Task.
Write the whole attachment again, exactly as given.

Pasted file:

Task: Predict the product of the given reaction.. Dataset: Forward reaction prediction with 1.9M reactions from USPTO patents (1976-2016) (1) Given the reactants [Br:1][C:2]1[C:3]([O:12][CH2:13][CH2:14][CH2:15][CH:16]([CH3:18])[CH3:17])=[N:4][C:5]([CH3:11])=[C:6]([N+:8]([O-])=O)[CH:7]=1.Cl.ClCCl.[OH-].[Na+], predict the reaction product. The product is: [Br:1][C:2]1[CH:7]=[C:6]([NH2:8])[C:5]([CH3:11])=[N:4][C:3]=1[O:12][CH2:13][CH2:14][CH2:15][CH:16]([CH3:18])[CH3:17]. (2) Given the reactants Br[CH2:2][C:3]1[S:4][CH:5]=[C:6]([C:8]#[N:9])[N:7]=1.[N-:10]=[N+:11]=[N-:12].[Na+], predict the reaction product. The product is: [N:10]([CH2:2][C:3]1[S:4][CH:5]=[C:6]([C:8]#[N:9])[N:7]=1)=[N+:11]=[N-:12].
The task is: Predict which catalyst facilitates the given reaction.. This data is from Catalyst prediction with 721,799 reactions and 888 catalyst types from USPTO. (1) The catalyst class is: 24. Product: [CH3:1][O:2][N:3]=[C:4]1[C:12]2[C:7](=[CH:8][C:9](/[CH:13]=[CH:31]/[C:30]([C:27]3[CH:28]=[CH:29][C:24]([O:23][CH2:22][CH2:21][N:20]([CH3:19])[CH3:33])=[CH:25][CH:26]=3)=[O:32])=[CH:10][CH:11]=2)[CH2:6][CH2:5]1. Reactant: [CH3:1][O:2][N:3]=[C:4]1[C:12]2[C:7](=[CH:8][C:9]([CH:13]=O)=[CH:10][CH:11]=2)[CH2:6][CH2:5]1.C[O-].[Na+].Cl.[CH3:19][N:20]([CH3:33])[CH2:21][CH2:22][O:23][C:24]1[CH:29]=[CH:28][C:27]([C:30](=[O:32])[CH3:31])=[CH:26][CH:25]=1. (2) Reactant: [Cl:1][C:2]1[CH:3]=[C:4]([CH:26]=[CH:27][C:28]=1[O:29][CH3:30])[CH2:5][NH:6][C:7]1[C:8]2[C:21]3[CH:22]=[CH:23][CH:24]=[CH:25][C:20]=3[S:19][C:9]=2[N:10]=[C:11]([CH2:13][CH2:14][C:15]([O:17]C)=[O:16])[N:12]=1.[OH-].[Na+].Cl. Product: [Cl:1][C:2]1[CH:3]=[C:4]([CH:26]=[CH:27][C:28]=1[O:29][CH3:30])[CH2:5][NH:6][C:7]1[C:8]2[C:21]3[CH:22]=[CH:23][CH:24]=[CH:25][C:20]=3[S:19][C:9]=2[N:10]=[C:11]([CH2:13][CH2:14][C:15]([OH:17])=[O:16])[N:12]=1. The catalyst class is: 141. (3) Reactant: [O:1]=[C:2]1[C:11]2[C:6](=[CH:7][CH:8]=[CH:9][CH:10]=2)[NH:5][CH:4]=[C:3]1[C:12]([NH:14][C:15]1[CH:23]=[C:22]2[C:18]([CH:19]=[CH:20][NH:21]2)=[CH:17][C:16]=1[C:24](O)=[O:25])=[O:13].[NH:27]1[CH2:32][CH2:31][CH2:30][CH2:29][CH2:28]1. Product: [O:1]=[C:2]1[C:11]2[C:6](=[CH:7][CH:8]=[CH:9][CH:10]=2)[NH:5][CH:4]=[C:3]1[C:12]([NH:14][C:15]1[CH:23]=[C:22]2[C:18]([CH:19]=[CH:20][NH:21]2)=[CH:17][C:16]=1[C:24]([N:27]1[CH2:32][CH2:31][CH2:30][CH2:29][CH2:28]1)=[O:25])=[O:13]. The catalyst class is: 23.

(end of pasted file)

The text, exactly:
Task: Predict the product of the given reaction.. Dataset: Forward reaction prediction with 1.9M reactions from USPTO patents (1976-2016) (1) Given the reactants [Br:1][C:2]1[C:3]([O:12][CH2:13][CH2:14][CH2:15][CH:16]([CH3:18])[CH3:17])=[N:4][C:5]([CH3:11])=[C:6]([N+:8]([O-])=O)[CH:7]=1.Cl.ClCCl.[OH-].[Na+], predict the reaction product. The product is: [Br:1][C:2]1[CH:7]=[C:6]([NH2:8])[C:5]([CH3:11])=[N:4][C:3]=1[O:12][CH2:13][CH2:14][CH2:15][CH:16]([CH3:18])[CH3:17]. (2) Given the reactants Br[CH2:2][C:3]1[S:4][CH:5]=[C:6]([C:8]#[N:9])[N:7]=1.[N-:10]=[N+:11]=[N-:12].[Na+], predict the reaction product. The product is: [N:10]([CH2:2][C:3]1[S:4][CH:5]=[C:6]([C:8]#[N:9])[N:7]=1)=[N+:11]=[N-:12].
The task is: Predict which catalyst facilitates the given reaction.. This data is from Catalyst prediction with 721,799 reactions and 888 catalyst types from USPTO. (1) The catalyst class is: 24. Product: [CH3:1][O:2][N:3]=[C:4]1[C:12]2[C:7](=[CH:8][C:9](/[CH:13]=[CH:31]/[C:30]([C:27]3[CH:28]=[CH:29][C:24]([O:23][CH2:22][CH2:21][N:20]([CH3:19])[CH3:33])=[CH:25][CH:26]=3)=[O:32])=[CH:10][CH:11]=2)[CH2:6][CH2:5]1. Reactant: [CH3:1][O:2][N:3]=[C:4]1[C:12]2[C:7](=[CH:8][C:9]([CH:13]=O)=[CH:10][CH:11]=2)[CH2:6][CH2:5]1.C[O-].[Na+].Cl.[CH3:19][N:20]([CH3:33])[CH2:21][CH2:22][O:23][C:24]1[CH:29]=[CH:28][C:27]([C:30](=[O:32])[CH3:31])=[CH:26][CH:25]=1. (2) Reactant: [Cl:1][C:2]1[CH:3]=[C:4]([CH:26]=[CH:27][C:28]=1[O:29][CH3:30])[CH2:5][NH:6][C:7]1[C:8]2[C:21]3[CH:22]=[CH:23][CH:24]=[CH:25][C:20]=3[S:19][C:9]=2[N:10]=[C:11]([CH2:13][CH2:14][C:15]([O:17]C)=[O:16])[N:12]=1.[OH-].[Na+].Cl. Product: [Cl:1][C:2]1[CH:3]=[C:4]([CH:26]=[CH:27][C:28]=1[O:29][CH3:30])[CH2:5][NH:6][C:7]1[C:8]2[C:21]3[CH:22]=[CH:23][CH:24]=[CH:25][C:20]=3[S:19][C:9]=2[N:10]=[C:11]([CH2:13][CH2:14][C:15]([OH:17])=[O:16])[N:12]=1. The catalyst class is: 141. (3) Reactant: [O:1]=[C:2]1[C:11]2[C:6](=[CH:7][CH:8]=[CH:9][CH:10]=2)[NH:5][CH:4]=[C:3]1[C:12]([NH:14][C:15]1[CH:23]=[C:22]2[C:18]([CH:19]=[CH:20][NH:21]2)=[CH:17][C:16]=1[C:24](O)=[O:25])=[O:13].[NH:27]1[CH2:32][CH2:31][CH2:30][CH2:29][CH2:28]1. Product: [O:1]=[C:2]1[C:11]2[C:6](=[CH:7][CH:8]=[CH:9][CH:10]=2)[NH:5][CH:4]=[C:3]1[C:12]([NH:14][C:15]1[CH:23]=[C:22]2[C:18]([CH:19]=[CH:20][NH:21]2)=[CH:17][C:16]=1[C:24]([N:27]1[CH2:32][CH2:31][CH2:30][CH2:29][CH2:28]1)=[O:25])=[O:13]. The catalyst class is: 23.